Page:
finding your roots

I Wish We Had the Resources and the time…

Rebecca P. May 30, 2012

As one of two of our family’s self-appointed historians, it is always sad to, as the show calls it, hit a wall.
We are black. We are the descendants of slaves.
I can only go as far back as the last family that were slaves in our family. And the trail stops here for us.
His name — Lam Debro. Or Lamuel Devareaux (what we’ve found in our discoveries is that my people from the early 1900s spelled alot of things phonetically and that the name was NEVER Debro lol).
This is the story of Lam. (Or is it Lamb? Or Lem? We dont know) —
Lam was born black seminole, and was both black and seminole BY BLOOD. He was being raised on an Indian Reservation in Oaklahoma. At the age of 5, there was a raid on this reservation, by white men.
They stole 5 year old Lam, and sold him into slavery in Texas.
He was known because he always had an accent; he always “talked funny”.
The end of slavery in Texas came and by then he was married to Sophie Debro.
They had Virginia Debro, who married Henderson Person.
Virginia Person gave birth to Helen Person.
Helen is my grandmother.
All the pictures of these people are high cheek-boned, dark skin (but it seems there’s a shine to their skin, you know, if the pictures were in color you’d suspect there was more to them than just “Africa”).
My grandmother used to tell me stories of being in the lap of her own grandmother, in a rocking chair. My grandmother would pull on her long ponytails and her grandmother would admonish her “Gal, leggo my hair.”
When I asked the Seminole official website how I could find out if this kidnapping occurred, they told me there was no way really for me to tell and then started telling me about how runaway slaves typically took up with the Native Americans.
And if you know anything about Native American counsels today, you KNOW they do not want to admit the major race-mixing that went on between runaway slaves and Native Americans.
They do not want to admit to US being a part of them.
I don’t want anything from them; I just want MY family’s stories validated, is all. There is nothing I can take from them.
So. There’s our wall. And here we sit. :-)
Thanks for reading. Maybe someone will take an interest in us, and help us out.

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Comments

  • Annie Bluebird

    June 3, 2012 at 9:13 pm

    This is in no way what you asked for, but I was moved by your story. It is beautiful. Forgive me for writing what I’m writing here because who the heck am I, but… that little boy remembered who he was! He knew his own story. He told his children, and they told you. Nobody can take that away, ever, and lots of people don’t even have a story to tell, let alone a chart or a piece of paper. Oral history is stronger than all the documents in the world. Half the time the census takers lied on documents anyway, or made mistakes. I have Indian people on my tree who were listed as ‘white,’ and they were not white. If we went by those papers, we would not have a clue who we were. People will try to mess with your truth. So a strong story is a treasure worth more than gold. It is more than real. It IS real history. That little Seminole/African boy was strong and brave. He took sorrow and hardship and made a family and a lineage. Sometimes, if you can’t find the documentation, ask your long gone ancestors for a story – and they will give you a dream or an insight. Well, that is what I do, and it works.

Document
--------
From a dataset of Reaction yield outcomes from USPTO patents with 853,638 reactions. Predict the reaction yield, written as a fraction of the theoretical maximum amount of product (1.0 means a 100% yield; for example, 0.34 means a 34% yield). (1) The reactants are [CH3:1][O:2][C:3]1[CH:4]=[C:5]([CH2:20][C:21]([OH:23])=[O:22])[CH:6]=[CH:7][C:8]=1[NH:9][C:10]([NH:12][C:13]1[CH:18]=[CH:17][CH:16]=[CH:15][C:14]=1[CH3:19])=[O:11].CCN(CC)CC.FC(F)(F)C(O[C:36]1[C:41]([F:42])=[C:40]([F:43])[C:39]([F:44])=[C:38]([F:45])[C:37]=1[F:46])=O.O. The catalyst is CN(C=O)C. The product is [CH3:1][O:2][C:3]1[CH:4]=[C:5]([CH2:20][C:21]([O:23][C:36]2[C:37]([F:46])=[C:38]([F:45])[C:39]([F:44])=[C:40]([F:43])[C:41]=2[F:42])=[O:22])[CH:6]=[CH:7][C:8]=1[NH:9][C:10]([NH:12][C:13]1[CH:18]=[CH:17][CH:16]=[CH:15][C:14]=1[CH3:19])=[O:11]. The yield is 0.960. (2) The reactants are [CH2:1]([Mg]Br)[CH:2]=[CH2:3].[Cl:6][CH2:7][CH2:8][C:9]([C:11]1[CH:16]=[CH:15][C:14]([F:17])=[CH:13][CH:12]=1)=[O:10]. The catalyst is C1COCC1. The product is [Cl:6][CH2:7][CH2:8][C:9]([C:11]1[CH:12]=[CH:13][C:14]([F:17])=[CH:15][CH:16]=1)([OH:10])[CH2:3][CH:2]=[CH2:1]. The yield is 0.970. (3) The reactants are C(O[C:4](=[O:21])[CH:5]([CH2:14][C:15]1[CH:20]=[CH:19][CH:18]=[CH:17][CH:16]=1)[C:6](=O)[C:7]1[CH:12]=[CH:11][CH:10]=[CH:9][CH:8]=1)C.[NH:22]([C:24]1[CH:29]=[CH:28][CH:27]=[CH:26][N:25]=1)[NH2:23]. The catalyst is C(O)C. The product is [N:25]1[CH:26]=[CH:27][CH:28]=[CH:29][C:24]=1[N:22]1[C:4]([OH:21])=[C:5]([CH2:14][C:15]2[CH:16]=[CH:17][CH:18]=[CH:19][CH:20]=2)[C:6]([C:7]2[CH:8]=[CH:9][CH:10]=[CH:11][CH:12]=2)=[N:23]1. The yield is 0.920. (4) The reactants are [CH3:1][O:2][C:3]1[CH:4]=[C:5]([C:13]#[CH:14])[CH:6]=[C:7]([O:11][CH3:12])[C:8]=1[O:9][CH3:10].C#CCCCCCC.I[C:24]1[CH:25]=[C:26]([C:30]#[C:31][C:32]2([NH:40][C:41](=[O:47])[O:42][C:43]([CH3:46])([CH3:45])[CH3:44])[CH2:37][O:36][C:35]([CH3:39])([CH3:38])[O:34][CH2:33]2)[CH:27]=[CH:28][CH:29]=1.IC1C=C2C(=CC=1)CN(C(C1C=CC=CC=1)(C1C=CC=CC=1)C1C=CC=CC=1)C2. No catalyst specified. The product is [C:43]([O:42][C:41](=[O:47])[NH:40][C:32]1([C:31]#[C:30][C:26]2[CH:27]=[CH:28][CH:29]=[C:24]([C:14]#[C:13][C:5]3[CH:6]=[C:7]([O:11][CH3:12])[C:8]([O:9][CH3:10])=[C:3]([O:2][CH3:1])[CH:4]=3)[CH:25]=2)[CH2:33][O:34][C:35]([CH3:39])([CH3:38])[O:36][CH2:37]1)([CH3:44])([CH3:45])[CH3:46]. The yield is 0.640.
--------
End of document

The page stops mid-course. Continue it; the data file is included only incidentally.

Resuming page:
• Garth Tuttle

    June 13, 2012 at 5:48 pm

    It is hypocritical of Seminole – the word, first off dose not desigante “Indian” – but ‘border crosser, runaway ‘ – and there’d be no seperate Seminole tribe without even (and sometimes esecially ) pure f.o.b. Africans – Dembo Factor may have been one – as well as mixed ‘blood’ persons – which, according to the late Rosa Fay (Black Seminole born in Mexico and living then in west Texas ) circa 1940 – was a small pprportion of the Black Seminole population – in the older generation of that particular group John Horse and Samson July were part Seminole – a few others married to persons from other tribes – and a few are : maybe …
    Yes, census workers guessed – but based on what they were told – so that, as Robert Daniel ‘was’ Indian – his wife, Rosa’s daughter, Clara , must be also, though Rosa herself downplayed the Indian reltionships a bit – it sometimes does take a DNA – but Indian or not, the Seminole were brave and self relient – except some Creek Wanabe Seminole, who joined the tribe late, and never got along with the Black memers of the tribe – because they never needed their land – outside of Florida – to be protected by such warrriors -they were just mad at their kin …

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The basic drive to discover who we are and where we come from is at the core of the new 10-part PBS series Finding Your Roots with Henry Louis Gates, Jr., the 12th series from Professor Gates, the Alphonse Fletcher University Professor at Harvard University and director of the W.E.B. Du Bois Institute for African and African American Research. Filmed on location across the United States, the series premieres nationally Sundays, March 25 – May 20 at 8 pm ET on PBS (check local listings).

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